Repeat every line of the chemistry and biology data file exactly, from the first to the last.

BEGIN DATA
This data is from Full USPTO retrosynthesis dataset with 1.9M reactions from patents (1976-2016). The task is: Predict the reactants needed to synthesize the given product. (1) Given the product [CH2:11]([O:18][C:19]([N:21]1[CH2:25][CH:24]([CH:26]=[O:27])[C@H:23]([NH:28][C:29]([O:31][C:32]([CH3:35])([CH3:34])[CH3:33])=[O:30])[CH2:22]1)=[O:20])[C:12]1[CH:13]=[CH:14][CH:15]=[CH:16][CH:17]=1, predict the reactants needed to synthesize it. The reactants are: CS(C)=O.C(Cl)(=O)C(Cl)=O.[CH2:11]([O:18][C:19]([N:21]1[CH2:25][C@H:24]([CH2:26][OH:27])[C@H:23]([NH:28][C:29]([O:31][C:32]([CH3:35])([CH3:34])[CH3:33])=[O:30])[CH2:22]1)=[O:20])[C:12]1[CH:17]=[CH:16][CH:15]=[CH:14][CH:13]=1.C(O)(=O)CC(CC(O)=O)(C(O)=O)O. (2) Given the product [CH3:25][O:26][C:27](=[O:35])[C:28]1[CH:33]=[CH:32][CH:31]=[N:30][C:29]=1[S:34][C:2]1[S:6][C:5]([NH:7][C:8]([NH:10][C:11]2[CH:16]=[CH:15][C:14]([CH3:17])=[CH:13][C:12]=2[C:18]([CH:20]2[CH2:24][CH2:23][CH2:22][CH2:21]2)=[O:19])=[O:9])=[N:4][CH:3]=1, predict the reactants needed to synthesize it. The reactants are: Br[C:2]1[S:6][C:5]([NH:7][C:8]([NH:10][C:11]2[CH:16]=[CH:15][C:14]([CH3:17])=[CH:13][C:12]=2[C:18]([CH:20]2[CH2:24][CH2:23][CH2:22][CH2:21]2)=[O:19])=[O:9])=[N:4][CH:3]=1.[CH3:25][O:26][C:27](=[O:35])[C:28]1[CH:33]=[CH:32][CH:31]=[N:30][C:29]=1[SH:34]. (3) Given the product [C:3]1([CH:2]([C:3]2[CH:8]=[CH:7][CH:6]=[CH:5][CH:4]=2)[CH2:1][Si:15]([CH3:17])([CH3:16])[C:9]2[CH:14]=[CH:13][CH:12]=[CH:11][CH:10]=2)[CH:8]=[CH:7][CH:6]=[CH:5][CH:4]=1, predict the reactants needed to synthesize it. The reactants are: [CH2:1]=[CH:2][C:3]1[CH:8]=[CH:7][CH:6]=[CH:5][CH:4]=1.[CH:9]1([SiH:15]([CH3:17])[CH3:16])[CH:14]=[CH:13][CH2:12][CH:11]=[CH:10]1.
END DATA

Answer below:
This data is from Full USPTO retrosynthesis dataset with 1.9M reactions from patents (1976-2016). The task is: Predict the reactants needed to synthesize the given product. (1) Given the product [CH2:11]([O:18][C:19]([N:21]1[CH2:25][CH:24]([CH:26]=[O:27])[C@H:23]([NH:28][C:29]([O:31][C:32]([CH3:35])([CH3:34])[CH3:33])=[O:30])[CH2:22]1)=[O:20])[C:12]1[CH:13]=[CH:14][CH:15]=[CH:16][CH:17]=1, predict the reactants needed to synthesize it. The reactants are: CS(C)=O.C(Cl)(=O)C(Cl)=O.[CH2:11]([O:18][C:19]([N:21]1[CH2:25][C@H:24]([CH2:26][OH:27])[C@H:23]([NH:28][C:29]([O:31][C:32]([CH3:35])([CH3:34])[CH3:33])=[O:30])[CH2:22]1)=[O:20])[C:12]1[CH:17]=[CH:16][CH:15]=[CH:14][CH:13]=1.C(O)(=O)CC(CC(O)=O)(C(O)=O)O. (2) Given the product [CH3:25][O:26][C:27](=[O:35])[C:28]1[CH:33]=[CH:32][CH:31]=[N:30][C:29]=1[S:34][C:2]1[S:6][C:5]([NH:7][C:8]([NH:10][C:11]2[CH:16]=[CH:15][C:14]([CH3:17])=[CH:13][C:12]=2[C:18]([CH:20]2[CH2:24][CH2:23][CH2:22][CH2:21]2)=[O:19])=[O:9])=[N:4][CH:3]=1, predict the reactants needed to synthesize it. The reactants are: Br[C:2]1[S:6][C:5]([NH:7][C:8]([NH:10][C:11]2[CH:16]=[CH:15][C:14]([CH3:17])=[CH:13][C:12]=2[C:18]([CH:20]2[CH2:24][CH2:23][CH2:22][CH2:21]2)=[O:19])=[O:9])=[N:4][CH:3]=1.[CH3:25][O:26][C:27](=[O:35])[C:28]1[CH:33]=[CH:32][CH:31]=[N:30][C:29]=1[SH:34]. (3) Given the product [C:3]1([CH:2]([C:3]2[CH:8]=[CH:7][CH:6]=[CH:5][CH:4]=2)[CH2:1][Si:15]([CH3:17])([CH3:16])[C:9]2[CH:14]=[CH:13][CH:12]=[CH:11][CH:10]=2)[CH:8]=[CH:7][CH:6]=[CH:5][CH:4]=1, predict the reactants needed to synthesize it. The reactants are: [CH2:1]=[CH:2][C:3]1[CH:8]=[CH:7][CH:6]=[CH:5][CH:4]=1.[CH:9]1([SiH:15]([CH3:17])[CH3:16])[CH:14]=[CH:13][CH2:12][CH:11]=[CH:10]1.